Halk Egemenliği ve Milli Egemenlik Teorileri Bağlamında AnayasacılıkSabahattin Nal, Furkan Çirkin
Bu makale, anayasacılığa egemenlik teorileri bağlamında yeni bir bakış açısı getirmeyi amaçlamaktadır. Anayasacılık, iktidarın sınırlandırılmasını amaçlayan bir anlayışa dayanmaktadır. Ancak bu sınırlandırma devletin kendi içinde olmalıdır. Anayasacılık, dışarıdan bir müdahaleyle gelen sınırlandırmayı içermemektedir. İlk olarak egemenliğin kaynağını tanrıda gören teokratik egemenlik teorileri, hiçbir şekilde anayasacılıkla bağdaşmamaktadır. Aslında egemenliğin kaynağı ne kadar geniş bir tabana yayılırsa egemenliği kullanan iktidar da o kadar çok sınırlandırılır. Bu bakımdan anayasacılık, geçmiş ve geleceği de kapsayan millet kavramına dayanan milli egemenlik teorisiyle sıkı bir ilişki içindedir. Milli egemenlik teorisine göre egemenliğin kaynağı ile onu kullanan iktidar birbirinden oldukça uzaklaşmakta ve anayasacılığın amacı olan iktidarın sınırlandırılması düşüncesi sağlıklı bir şekilde ortaya konulmaktadır. Günümüz demokrasilerinde anayasacılığın amacı, halkın çoğunluğunun iktidarını sınırlandırmak ve bireylerin haklarını çoğunluğa karşı güvenceye almak şeklinde okunabilir. Bu bakımdan somut bireylerin toplamından oluşan halka dayanan ve halkın çoğunluğunun genel iradesini en üstün sayan halk egemenliği teorisi, anayasacılık düşüncesiyle bağdaşmamaktadır.
Constitutionalism in the Context of Popular Sovereignty and National Sovereignty TheoriesSabahattin Nal, Furkan Çirkin
This article aims to bring a new perspective to constitutionalism in the context of sovereignty theories. Constitutionalism is based on an idea that aims to limit power; however, this limitation must be within the state as constitutionalism does not include external limitations. The theory of theocratic sovereignty, which posits that the source of sovereignty comes from God, is incompatible with constitutionalism. Indeed, the more widely the source of sovereignty is, the more restricted power is. In this respect, constitutionalism is closely related to the theory of national sovereignty, which is based on the concept of nation as including the past and future. According to the theory of national sovereignty, power is far from the source of sovereignty; thus, the idea of limiting power, which is the aim of constitutionalism, is realized in a healthy way. The aim of constitutionalism can be considered as limiting the power of the majority and securing the rights of individuals against it. In this respect, the theory of popular sovereignty, which is based on the people and regards the general will of the majority as supreme, is incompatible with the idea of constitutionalism.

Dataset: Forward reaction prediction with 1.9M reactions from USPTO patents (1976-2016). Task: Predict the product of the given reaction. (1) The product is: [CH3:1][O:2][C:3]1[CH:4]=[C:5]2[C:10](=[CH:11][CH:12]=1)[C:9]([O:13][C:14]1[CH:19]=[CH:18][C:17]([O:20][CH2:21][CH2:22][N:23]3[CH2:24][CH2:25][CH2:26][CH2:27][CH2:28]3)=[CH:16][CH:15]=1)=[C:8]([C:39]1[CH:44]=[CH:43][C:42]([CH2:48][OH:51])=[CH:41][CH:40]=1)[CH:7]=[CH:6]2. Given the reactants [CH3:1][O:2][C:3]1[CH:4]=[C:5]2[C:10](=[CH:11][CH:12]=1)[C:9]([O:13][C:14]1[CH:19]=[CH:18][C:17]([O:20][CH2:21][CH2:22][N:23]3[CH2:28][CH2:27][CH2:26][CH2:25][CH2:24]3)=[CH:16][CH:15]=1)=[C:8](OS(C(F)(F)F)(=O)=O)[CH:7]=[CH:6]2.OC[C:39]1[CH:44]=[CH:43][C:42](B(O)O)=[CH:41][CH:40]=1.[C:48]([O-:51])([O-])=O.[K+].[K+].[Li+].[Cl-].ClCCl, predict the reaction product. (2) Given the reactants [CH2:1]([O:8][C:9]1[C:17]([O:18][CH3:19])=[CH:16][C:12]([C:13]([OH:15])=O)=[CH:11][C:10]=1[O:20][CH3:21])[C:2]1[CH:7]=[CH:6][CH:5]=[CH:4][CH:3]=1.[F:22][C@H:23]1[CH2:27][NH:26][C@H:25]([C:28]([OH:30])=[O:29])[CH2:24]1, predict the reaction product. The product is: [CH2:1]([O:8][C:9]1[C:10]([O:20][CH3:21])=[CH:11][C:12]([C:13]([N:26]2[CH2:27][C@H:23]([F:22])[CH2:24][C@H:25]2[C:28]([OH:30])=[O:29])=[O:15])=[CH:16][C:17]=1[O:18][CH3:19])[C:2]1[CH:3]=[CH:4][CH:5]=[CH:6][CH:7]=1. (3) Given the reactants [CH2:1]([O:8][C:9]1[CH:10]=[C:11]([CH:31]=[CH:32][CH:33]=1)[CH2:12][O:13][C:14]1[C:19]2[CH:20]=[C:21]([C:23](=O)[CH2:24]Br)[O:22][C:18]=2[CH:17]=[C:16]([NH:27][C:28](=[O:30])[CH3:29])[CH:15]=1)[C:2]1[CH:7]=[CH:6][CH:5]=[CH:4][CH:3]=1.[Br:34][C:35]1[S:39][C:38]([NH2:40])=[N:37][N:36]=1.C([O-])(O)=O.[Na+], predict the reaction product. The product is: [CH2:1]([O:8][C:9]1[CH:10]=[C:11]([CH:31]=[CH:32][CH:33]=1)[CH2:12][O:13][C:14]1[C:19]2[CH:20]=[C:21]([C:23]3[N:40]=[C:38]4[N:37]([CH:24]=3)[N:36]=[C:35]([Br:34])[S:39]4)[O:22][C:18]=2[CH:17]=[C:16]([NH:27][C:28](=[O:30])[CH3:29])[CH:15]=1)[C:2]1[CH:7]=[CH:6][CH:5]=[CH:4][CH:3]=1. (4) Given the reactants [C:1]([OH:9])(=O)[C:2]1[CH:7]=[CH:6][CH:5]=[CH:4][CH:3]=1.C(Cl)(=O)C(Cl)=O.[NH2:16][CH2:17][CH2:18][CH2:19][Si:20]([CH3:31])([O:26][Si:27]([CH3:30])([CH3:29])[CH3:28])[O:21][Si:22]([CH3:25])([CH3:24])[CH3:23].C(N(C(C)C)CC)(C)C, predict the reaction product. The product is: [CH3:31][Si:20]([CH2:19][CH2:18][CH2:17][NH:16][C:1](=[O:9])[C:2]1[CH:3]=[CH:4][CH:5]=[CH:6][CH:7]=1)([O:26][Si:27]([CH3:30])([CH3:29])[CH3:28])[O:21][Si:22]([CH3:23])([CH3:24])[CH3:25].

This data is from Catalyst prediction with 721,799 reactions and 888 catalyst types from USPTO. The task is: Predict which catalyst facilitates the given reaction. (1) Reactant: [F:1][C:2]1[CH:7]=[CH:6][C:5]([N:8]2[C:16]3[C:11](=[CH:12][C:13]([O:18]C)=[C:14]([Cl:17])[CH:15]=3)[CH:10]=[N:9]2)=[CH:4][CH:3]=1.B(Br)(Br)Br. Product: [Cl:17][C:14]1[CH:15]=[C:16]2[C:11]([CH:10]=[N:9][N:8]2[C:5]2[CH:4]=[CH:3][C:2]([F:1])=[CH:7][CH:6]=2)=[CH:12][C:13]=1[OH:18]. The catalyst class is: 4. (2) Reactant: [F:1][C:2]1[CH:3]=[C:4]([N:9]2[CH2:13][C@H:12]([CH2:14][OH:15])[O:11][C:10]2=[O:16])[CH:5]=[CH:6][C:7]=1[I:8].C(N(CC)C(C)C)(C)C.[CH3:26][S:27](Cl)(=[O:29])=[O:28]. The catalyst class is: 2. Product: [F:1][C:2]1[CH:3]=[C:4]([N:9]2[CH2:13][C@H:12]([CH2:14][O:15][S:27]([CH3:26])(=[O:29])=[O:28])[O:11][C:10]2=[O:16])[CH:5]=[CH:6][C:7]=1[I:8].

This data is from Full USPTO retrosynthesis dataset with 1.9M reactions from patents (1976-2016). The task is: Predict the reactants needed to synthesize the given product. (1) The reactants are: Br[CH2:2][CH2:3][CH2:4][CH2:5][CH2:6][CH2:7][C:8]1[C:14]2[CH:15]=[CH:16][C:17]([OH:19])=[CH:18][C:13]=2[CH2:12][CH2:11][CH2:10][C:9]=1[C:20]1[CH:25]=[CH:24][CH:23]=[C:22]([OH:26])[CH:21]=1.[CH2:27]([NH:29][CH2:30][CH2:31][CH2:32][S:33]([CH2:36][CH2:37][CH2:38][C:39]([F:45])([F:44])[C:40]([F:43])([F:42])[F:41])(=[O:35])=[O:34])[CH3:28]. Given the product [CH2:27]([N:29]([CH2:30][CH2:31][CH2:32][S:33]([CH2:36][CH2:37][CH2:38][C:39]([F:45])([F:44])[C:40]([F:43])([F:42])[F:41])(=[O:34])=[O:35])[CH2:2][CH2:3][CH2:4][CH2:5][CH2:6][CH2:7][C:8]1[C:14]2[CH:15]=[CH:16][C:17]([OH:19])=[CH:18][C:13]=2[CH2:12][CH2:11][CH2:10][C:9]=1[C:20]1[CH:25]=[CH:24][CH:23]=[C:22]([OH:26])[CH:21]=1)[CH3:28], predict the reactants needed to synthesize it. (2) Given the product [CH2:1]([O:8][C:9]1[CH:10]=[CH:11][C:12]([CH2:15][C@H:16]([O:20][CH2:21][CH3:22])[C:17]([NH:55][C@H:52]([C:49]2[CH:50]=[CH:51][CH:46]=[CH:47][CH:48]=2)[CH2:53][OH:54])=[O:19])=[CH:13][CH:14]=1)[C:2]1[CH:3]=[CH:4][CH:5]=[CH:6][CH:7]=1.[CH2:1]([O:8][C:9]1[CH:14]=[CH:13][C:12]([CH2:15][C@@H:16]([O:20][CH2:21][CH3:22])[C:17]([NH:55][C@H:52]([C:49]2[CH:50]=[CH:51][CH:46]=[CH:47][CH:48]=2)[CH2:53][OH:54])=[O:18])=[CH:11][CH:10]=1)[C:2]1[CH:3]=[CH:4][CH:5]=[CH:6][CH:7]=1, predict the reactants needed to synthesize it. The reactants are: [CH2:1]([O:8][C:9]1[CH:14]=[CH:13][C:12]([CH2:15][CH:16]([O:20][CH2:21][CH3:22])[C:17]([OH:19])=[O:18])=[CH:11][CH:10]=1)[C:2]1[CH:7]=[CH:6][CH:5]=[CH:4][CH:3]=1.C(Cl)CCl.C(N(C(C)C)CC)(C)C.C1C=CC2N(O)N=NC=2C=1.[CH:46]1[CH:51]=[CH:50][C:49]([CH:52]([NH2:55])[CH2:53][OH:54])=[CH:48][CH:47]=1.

State is defined as a community of people who have sovereignty within a specified territory; hence, elements of state are a community of people, a specified territory, and sovereignty. According to this definition, the existence of the state dates back to ancient times. The first states emerged a long time ago and had elements similar to those of modern state, such as a community of people, a specified territory, and sovereignty. However, these states did not have a constitution as we now understand it. Although most discussions are not in terms of territory and population but in terms of sovereignty, and considering that the concept of sovereignty emerged together with that of the modern state, some only view the state as the modern state. However, it is clear that some states in the past had sovereignty over a territory and a community of people, and this element of sovereignty was generally theocratic in origin. On the other hand, when its source shifted from theocracy to democracy, constitutionalism began to emerge.